Sony releases a new G Master lens (hence the GM acronym) each year, promising excellent image quality and a wide range of features, and with the Sony FE 70-200mm F2.8 GM OSS II, there have been some significant improvements. Together, these features produce a lens that is well suited for both still and video.
In addition to being a classic lens, the Sony 70-200mm F2.8 is also one of the most popular focal lengths. These lenses are trendy and are used by many photographers for everything from portraits to sports, events, and wildlife.
To make the Sony FE 70-200mm F2.8 GM OSS II more comfortable to use over time, Sony has managed to significantly reduce the weight of the lens. Additionally, the Sony Alpha full-frame bodies will balance better without a grip. This is a significant enhancement that photographers will appreciate, but there’s still so much more to look forward to.
The image quality is outstanding overall, and autofocus is quick and accurate, thanks to four high-thrust XD Linear Motors are said to give four times faster autofocus than the FE 70-200mm F2.8 GM OSS. The new lens has a similar shape to its predecessor, but it has a manual aperture ring with a click switch to set the aperture on or off, ideal for videographers.
Features of the New SonyFE 70-200mm F2.8 GM OSS IIG Master Lens
Defining attributes of lenses can be challenging because they don’t necessarily offer much more than image quality, focal length/range, and the lens’s highest aperture. There’s just too much to cover here, so we’ll focus on the most important aspects of this lens.
The lens’s weight has been decreased from 1,480g to 1,045g, which is quite remarkable (without the tripod mount). Of course, the lenses are so comparable in size, which makes this an impressive accomplishment. Still, it also makes the lens considerably more comfortable to use and carry for extended periods.
Also included are three image stabilization settings, compatibility with 1.4x and 2.0x teleconverters, a minimum focus distance of 40-82cm, three adjustable focus hold buttons, dust, and moisture-resistant structure, and the ability to shoot in low light.
Direct Manual Focus (DMF) allows you to override autofocus by twisting the manual focus ring if AF picks up the wrong subject when it’s set to “on.” Focus range restriction is another function. Despite their utility, these features are standard for this type and price lens.
How well does it Perform?
Design-wise, the lens retains a single size thanks to an internal zoom mechanism and the typical white body of Sony telephoto lenses. Filters can be used with the fluorine-coated front element since it repels water and oil.
To minimize chromatic aberration, the lens has two spherical elements made of extra-low dispersion glass and two other spherical elements made of Super ED glass.
The aperture ring is sandwiched between the zoom ring and the lens’ focus ring on the front of the lens. All rings enable smooth operation with just enough resistance to avoid jerky motions to avoid jerky movements while drawing focus or zooming when taking video.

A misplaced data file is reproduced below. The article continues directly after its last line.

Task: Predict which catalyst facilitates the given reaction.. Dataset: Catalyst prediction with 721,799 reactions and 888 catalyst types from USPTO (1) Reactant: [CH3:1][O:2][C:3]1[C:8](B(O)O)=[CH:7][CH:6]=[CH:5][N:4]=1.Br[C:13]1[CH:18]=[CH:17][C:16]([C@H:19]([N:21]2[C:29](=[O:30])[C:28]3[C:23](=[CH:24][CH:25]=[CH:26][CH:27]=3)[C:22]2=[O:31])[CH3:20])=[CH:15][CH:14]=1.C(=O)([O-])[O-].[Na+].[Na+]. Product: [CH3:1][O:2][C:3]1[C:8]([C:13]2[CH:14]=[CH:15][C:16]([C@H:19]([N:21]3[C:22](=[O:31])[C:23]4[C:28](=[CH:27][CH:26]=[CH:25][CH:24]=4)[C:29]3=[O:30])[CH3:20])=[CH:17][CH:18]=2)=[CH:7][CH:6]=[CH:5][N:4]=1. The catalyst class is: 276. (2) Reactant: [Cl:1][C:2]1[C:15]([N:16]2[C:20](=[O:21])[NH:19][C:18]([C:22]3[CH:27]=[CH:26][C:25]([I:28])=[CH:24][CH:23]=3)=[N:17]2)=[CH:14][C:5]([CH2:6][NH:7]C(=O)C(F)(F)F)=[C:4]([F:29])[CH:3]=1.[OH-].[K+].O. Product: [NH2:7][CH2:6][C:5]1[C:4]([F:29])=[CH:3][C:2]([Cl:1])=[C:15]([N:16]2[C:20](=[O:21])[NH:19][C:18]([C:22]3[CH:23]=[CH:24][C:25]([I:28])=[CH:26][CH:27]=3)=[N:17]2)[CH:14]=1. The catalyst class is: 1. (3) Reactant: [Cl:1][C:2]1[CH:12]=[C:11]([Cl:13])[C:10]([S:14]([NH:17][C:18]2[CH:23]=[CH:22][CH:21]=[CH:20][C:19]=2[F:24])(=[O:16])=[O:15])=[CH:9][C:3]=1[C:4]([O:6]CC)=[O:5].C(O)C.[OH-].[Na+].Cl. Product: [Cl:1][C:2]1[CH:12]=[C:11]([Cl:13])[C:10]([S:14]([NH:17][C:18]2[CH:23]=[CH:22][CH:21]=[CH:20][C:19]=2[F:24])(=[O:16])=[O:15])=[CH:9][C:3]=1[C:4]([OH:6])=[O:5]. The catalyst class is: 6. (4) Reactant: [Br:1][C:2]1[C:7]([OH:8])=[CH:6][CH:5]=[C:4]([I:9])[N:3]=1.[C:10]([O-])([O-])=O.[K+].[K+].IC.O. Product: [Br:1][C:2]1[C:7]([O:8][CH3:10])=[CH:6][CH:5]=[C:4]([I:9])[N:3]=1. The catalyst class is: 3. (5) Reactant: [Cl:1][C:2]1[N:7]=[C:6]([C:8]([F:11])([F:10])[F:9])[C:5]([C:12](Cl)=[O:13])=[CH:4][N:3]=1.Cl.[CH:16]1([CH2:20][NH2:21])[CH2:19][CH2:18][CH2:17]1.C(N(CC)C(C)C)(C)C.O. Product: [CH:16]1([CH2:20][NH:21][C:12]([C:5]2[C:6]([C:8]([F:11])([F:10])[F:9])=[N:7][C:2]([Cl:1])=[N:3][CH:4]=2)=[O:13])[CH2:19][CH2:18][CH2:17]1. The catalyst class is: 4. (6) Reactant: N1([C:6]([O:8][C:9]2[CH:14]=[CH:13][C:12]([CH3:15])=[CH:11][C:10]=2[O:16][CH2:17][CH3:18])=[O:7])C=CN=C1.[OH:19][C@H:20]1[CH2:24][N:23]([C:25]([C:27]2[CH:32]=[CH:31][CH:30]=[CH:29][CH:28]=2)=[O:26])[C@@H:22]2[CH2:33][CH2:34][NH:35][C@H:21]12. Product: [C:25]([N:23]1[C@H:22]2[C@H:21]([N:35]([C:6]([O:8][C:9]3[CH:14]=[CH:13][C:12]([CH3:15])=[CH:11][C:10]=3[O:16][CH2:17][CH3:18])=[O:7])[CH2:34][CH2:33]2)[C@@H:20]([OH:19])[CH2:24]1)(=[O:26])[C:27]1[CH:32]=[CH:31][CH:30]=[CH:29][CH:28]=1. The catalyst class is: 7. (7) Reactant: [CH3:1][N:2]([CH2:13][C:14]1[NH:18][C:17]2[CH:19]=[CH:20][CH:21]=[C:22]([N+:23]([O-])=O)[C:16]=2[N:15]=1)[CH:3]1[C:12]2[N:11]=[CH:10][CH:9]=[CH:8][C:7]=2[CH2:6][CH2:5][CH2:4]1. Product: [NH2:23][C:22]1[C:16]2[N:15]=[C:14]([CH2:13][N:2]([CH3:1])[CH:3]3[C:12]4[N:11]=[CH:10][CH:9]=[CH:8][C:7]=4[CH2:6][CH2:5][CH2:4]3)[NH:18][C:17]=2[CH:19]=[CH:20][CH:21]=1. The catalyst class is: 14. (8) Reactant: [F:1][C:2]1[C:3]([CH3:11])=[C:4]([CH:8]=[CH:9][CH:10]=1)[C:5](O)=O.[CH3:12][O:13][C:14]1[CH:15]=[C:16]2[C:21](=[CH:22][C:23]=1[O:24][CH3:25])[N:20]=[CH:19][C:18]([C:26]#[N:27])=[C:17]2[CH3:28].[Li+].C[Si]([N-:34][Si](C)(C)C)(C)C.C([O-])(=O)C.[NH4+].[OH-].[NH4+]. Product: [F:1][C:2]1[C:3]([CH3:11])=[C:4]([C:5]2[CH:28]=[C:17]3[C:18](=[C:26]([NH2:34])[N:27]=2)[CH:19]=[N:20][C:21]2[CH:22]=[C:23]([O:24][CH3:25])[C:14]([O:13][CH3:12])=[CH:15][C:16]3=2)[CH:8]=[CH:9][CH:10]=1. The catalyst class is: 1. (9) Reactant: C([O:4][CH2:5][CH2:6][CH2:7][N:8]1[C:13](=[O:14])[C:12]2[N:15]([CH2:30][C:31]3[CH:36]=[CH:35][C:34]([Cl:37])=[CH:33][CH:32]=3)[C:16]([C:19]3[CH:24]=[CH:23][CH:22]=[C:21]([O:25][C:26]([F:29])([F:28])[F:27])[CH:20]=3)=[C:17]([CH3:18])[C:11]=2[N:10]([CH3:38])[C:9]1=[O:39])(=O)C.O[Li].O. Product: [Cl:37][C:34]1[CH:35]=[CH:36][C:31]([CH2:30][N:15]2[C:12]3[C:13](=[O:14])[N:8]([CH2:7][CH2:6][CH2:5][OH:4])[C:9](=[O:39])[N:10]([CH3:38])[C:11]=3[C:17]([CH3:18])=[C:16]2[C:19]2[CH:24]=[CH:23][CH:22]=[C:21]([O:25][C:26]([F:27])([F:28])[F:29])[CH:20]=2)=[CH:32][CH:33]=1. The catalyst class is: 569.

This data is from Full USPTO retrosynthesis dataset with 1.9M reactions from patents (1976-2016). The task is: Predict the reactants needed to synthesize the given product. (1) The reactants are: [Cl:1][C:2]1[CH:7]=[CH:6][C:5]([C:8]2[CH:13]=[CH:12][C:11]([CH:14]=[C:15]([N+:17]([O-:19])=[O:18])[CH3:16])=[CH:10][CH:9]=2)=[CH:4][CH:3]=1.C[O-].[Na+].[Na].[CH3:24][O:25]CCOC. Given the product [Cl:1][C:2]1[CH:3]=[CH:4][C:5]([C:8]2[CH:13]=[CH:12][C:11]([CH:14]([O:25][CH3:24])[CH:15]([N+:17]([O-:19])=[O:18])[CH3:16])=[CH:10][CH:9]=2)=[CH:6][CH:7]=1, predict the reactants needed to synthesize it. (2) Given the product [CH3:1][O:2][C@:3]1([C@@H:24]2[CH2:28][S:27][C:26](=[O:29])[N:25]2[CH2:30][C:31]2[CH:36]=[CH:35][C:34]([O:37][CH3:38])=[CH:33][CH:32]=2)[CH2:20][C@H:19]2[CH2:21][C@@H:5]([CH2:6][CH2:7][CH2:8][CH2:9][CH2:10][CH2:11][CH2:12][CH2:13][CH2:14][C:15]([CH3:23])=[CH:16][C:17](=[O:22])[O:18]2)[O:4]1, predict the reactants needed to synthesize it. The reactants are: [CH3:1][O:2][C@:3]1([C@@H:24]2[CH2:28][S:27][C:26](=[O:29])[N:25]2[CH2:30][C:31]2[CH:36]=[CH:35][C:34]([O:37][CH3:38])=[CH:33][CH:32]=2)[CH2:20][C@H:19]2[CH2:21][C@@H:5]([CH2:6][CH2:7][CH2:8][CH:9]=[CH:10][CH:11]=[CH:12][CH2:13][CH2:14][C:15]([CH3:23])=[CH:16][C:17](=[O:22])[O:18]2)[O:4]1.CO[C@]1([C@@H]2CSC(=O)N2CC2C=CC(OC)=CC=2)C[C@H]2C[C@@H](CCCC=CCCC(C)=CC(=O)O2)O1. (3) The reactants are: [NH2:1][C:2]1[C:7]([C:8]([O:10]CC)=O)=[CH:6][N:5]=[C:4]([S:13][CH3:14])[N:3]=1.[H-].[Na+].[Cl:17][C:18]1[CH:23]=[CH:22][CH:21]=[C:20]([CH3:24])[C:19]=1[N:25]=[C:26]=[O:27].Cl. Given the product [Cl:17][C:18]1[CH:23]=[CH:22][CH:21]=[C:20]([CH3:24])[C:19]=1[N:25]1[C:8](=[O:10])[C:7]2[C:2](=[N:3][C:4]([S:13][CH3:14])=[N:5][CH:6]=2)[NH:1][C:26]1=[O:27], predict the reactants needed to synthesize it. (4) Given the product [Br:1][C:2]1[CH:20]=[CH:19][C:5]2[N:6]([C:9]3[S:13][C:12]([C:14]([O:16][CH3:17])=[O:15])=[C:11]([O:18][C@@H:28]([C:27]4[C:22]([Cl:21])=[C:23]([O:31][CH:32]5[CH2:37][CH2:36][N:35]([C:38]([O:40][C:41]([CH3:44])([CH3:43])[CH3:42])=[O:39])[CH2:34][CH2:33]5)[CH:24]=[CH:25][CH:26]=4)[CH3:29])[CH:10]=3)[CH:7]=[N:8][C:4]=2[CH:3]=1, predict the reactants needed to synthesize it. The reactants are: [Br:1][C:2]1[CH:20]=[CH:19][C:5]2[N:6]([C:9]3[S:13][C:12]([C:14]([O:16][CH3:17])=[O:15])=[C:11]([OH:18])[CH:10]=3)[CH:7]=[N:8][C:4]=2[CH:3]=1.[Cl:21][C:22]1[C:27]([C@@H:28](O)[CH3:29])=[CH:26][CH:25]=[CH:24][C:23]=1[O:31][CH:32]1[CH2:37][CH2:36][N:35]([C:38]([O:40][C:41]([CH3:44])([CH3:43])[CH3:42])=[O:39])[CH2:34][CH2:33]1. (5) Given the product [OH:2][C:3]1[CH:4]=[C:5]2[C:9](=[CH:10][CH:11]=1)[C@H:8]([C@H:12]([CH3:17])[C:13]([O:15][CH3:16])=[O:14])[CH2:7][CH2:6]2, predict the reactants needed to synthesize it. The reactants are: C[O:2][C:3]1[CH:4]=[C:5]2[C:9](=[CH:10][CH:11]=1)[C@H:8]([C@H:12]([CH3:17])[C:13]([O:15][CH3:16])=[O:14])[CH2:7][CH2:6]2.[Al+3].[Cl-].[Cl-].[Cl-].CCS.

The lens and the four XD high-thrust XD motors have autofocus as a major feature. The in-camera single shot and continuous focusing modes utilize Linear Motors to rapidly and softly latch onto both static and moving subjects.
As a result, even though most videographers prefer to focus manually, they may rest assured that the silent motors are unlikely to be picked up by the camera’s built-in mic or an external on-camera microphone.
In addition, image stabilization includes three modes: ‘1’ for conventional shooting at slower shutter speeds, ‘2’ for panning, and ‘3’ for photographing subjects with unpredictable movement when the shutter speed is too slow. Mode ‘3’ is substantially less effective for panning than mode ‘2’, which is understandable given their intended use cases.
Image Quality – Samples
The 70-200mm is a popular choice for a wide range of photographers, including wildlife, portrait, sports, landscape, and event photographers therefore image quality is a must. Additionally, this lens is ideal if you want sharpness throughout the entire focus range and between f/2.8 and f/11.
There’s a significant amount of vignetting at f/2.8, but it’s much less obvious at f/4, and at f/5.6, it’s almost non-existent altogether. Finally, with an aperture of f/8, the effect is completely gone.
Even at f/2.8, the lens is beautifully sharp, even in the corners, and as you stop it down, the sharpness improves steadily until it reaches its sweet spot at f/8. At f/11, everything is also very crisp, but diffraction comes in, and the image’s overall sharpness declines.
However, the vast majority of prospective customers will rarely use an f/16 or higher aperture with a 70-200mm lens. When the aperture is set to f/2.8 at 70mm and the minimum focusing distance is 40cm, there is a minor amount of fringing.
However, the test photos showed no signs of chromatic aberration or fringing in any other scenarios. Furthermore, although vignetting may appear appealing in some cases, it can easily be removed post-processing.